Newcastle Community Remembers Mariners Lost In War

The Japanese sank 18 vessels and attacked another 15, during WWII, killing 277 merchant mariners and 223 medical personnel, as well as attacking the Sydney and Newcastle coastline.


In 1940-41 German mines sunk four vessels, killing 16, and a German submarine sank a vessel in 1944, killing two.  Fourteen Newcastle men were among 23 lost when the  Iron Crown was torpedoed en route from Whyalla to Port Kembla on June 4 1942. The Iron Chieftain was sunk a day earlier.  The same Japanese submarine had earlier it had damaged Barwon. On July 22 the Allara was hit by the Japanese. It was repaired in Newcastle but  five men who died during the attack are buried in Sandgate General Cemetery. Japanese Submarine I-21 which sunk Iron Knight had previously sunk Kalingo on January 18, 1943.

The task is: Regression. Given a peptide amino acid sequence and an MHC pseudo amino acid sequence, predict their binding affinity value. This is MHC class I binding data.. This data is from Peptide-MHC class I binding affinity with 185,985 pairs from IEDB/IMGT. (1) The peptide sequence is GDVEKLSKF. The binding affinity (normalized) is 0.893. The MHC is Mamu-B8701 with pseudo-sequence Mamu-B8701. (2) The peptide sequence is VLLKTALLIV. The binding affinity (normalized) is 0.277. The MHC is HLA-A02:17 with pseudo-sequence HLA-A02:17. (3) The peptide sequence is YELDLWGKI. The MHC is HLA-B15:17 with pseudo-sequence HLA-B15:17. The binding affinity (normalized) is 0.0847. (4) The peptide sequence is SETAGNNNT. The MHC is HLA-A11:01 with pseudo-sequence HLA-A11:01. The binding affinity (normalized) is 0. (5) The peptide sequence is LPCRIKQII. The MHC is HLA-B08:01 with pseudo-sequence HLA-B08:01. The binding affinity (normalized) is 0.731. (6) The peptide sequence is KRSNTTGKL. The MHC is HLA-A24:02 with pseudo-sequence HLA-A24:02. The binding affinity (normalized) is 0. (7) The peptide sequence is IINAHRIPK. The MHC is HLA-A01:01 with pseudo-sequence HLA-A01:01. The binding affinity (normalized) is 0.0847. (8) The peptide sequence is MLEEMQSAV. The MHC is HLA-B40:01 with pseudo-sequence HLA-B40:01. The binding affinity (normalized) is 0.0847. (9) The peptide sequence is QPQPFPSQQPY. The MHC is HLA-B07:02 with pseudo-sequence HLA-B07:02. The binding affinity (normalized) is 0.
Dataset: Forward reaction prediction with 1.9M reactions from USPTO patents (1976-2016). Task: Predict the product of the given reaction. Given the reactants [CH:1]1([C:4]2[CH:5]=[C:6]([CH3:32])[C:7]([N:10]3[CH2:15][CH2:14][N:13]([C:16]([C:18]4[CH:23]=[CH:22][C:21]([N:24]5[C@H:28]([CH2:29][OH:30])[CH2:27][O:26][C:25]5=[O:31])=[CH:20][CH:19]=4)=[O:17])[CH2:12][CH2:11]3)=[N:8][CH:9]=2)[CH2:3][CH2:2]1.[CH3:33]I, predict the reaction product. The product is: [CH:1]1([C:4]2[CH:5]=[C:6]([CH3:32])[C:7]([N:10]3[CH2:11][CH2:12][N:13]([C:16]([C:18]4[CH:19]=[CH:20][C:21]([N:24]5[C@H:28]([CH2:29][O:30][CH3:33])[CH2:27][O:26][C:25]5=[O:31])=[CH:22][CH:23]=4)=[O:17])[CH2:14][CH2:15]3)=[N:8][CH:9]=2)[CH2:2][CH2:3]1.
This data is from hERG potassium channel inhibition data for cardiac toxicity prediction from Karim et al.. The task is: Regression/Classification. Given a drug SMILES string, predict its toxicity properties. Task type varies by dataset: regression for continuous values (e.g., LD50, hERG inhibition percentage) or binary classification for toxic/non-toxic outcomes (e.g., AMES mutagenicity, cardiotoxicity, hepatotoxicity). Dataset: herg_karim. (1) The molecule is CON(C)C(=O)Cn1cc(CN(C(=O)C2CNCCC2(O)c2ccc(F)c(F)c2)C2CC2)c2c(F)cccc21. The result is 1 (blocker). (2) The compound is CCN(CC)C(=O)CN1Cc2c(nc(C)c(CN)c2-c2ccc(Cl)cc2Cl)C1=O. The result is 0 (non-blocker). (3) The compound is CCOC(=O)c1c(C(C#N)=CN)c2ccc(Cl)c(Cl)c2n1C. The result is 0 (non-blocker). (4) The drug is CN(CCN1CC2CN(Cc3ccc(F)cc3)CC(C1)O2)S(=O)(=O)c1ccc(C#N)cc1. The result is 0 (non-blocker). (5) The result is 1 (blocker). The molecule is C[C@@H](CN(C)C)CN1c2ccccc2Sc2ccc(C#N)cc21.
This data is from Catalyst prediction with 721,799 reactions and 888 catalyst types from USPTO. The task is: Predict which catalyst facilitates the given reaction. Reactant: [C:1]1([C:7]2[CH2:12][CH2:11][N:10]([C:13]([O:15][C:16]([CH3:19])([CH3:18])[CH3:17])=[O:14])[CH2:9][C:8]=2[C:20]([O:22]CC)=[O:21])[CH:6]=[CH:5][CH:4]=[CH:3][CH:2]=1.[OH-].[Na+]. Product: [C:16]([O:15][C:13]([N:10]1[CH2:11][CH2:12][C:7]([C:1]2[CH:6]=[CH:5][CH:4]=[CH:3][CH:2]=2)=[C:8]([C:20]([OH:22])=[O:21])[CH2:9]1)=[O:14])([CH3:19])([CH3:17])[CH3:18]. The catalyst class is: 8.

During World War II the sea was the main transport route, bringing to Newcastle the raw materials needed by its industries and taking away the industries products, as well as Hunter coal. Japanese submariner operated along the east coast of Australia from May to August 1942 and January to June 1943. 

Every June Newcastle residents gather on the harbour to honour their dead. The Jordons were among them.  This is there story.